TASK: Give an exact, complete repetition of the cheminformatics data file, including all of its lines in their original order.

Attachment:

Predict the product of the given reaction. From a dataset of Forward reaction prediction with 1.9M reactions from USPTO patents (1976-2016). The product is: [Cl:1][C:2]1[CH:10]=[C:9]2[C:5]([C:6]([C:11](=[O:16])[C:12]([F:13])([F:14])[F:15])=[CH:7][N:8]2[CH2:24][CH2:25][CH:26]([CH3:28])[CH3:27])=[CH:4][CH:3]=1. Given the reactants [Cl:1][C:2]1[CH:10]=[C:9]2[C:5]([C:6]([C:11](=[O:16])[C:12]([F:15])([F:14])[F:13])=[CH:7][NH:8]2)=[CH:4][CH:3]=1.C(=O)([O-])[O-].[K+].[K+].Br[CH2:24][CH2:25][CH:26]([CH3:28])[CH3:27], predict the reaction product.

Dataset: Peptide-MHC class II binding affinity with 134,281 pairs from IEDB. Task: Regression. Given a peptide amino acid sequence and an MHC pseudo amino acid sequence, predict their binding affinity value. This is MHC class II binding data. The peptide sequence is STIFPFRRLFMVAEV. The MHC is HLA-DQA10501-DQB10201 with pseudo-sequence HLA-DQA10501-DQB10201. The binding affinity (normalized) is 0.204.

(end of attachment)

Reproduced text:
Predict the product of the given reaction. From a dataset of Forward reaction prediction with 1.9M reactions from USPTO patents (1976-2016). The product is: [Cl:1][C:2]1[CH:10]=[C:9]2[C:5]([C:6]([C:11](=[O:16])[C:12]([F:13])([F:14])[F:15])=[CH:7][N:8]2[CH2:24][CH2:25][CH:26]([CH3:28])[CH3:27])=[CH:4][CH:3]=1. Given the reactants [Cl:1][C:2]1[CH:10]=[C:9]2[C:5]([C:6]([C:11](=[O:16])[C:12]([F:15])([F:14])[F:13])=[CH:7][NH:8]2)=[CH:4][CH:3]=1.C(=O)([O-])[O-].[K+].[K+].Br[CH2:24][CH2:25][CH:26]([CH3:28])[CH3:27], predict the reaction product.

Dataset: Peptide-MHC class II binding affinity with 134,281 pairs from IEDB. Task: Regression. Given a peptide amino acid sequence and an MHC pseudo amino acid sequence, predict their binding affinity value. This is MHC class II binding data. The peptide sequence is STIFPFRRLFMVAEV. The MHC is HLA-DQA10501-DQB10201 with pseudo-sequence HLA-DQA10501-DQB10201. The binding affinity (normalized) is 0.204.